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September 09, 2007

Ethiopia now Africa's second biggest flower exporter

Ethiopia is now Africa’s second largest flower exporter after Kenya, with its export earnings growing by 500 per cent over the past year.

As recently as five years ago, Ethiopia was doing less than $20 million of exports compared with Kenya's $300 million. It is estimated that this year Ethiopia will close its books at $120 million, slightly less than half of Kenya’s earnings.

“It has taken Ethiopia five years to achieve half of what we have in three decades,” Kenya Flower Council chairman Erastus Mureithi said. Going by this rate, Kenya could be overtaken by Ethiopia in a decade, he added.

It is now estimated that Ethiopian flower exports could generate about $300 million in just another two-three years.

According to the head of the Ethiopia export promotion department, Melaku Legesse, the export estimates are based on revenues earned over the past two years, as well as growing demand for licences to grow flowers for the international market. Investors from the Netherlands, Germany, India and Israel have secured licences for floricultural developments covering 1,700 hectares of land in the central region alone.

Investors from Uganda and Kenya have also jumped on the bandwagon, citing incentives they have failed to secure in their own countries. Sher Agencies, a Kenyan flower firm reputed to be the largest flower outfit in the world, is already operating one of the largest farms in Ethiopia.

Two years ago, Ethiopia went shopping for investors who were promised an attractive investment package of a five-year tax holiday, duty free machinery imports, and easy access to bank loans, all these sugar-coated with 70 per cent investment bank funding and easy acquisition of leased government land at $18 per hectare. The package was rated an alluring snare for project-hungry investors, particularly from Holland, who in addition to Ethiopia’s offer got something else from their own government — development grants for shifting their production to Ethiopia.

Another notable group of investors were white farmers from Zimbabwe whose farms were seized under President Mugabe’s infamous land redistribution policy. A number went to try their luck in Ethiopia, where they have since settled.

As all this was happening, Kenyan and Ugandan flower farmers were appealing to their governments for support, but their pleas went unheeded even as exporters threatened to relocate to Ethiopia. Two of Uganda’s exporters are reported to have relocated while four Kenyan growers have opened operations in Ethiopia.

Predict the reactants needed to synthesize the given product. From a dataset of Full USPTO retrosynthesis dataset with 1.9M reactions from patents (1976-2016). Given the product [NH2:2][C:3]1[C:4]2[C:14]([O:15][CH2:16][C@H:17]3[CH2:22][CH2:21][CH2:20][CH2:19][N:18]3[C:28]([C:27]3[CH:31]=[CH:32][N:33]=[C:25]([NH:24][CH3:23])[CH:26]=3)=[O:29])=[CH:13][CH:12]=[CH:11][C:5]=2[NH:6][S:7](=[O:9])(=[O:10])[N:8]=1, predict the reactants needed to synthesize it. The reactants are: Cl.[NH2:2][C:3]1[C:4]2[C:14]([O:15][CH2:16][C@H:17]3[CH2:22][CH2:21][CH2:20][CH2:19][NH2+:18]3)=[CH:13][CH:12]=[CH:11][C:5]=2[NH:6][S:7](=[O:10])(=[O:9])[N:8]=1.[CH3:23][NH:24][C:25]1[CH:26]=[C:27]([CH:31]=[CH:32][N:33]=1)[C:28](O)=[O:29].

Reports now indicate that Ethiopia’s flowers are rapidly gaining market acceptance even in countries like Japan where Kenya, says KFC chief executive officer Jane Ngige, has not made inroads.

A major United Kingdom retail chain, Morrisons, announced recently that it would soon stock Ethiopian flowers such as roses, carnations and the red-brown berried hypericum.

And an Indian floriculturist, Karuturi Networks, is among the latest investors to set up shop in Ethiopia with a 50-hectare farm at Holeta, west of Addis Ababa, and plans to acquire more land, Melaku reported. The managing director of Karuturi Networks, KS Ramakrishna, said Ethiopia’s proximity to European and West Asian markets, its climate and attractive investment conditions led the company to establish operations there.

“The rate of growth of the flower industry in Ethiopia is incredible, and the country is bound to rank among the biggest exporters in the world for cut flowers in the next decade or so, due to their ideal agro-climatic conditions, business-friendly environment and strong government support,” said Dubai Flower Centre marketing director Ibrahim Ahli.

There are about 70 flower farms in Ethiopia, of which 45 per cent are owned by local people and the remaining 55 per cent by foreign investors. This is similar to the situation in Kenya, which has just over 100 active flower exporters, half of them foreign-owned and members of the Flower Council, who supply 80 per cent of the country’s exports.

Ethiopia’s diversified agro-climatic conditions make it suitable for year-round production of a broad range of fruits, vegetables and flowers including grapes, apples, citrus, mango, avocado, guava, tomato, asparagus, sweet melon and cut flowers.

The East African

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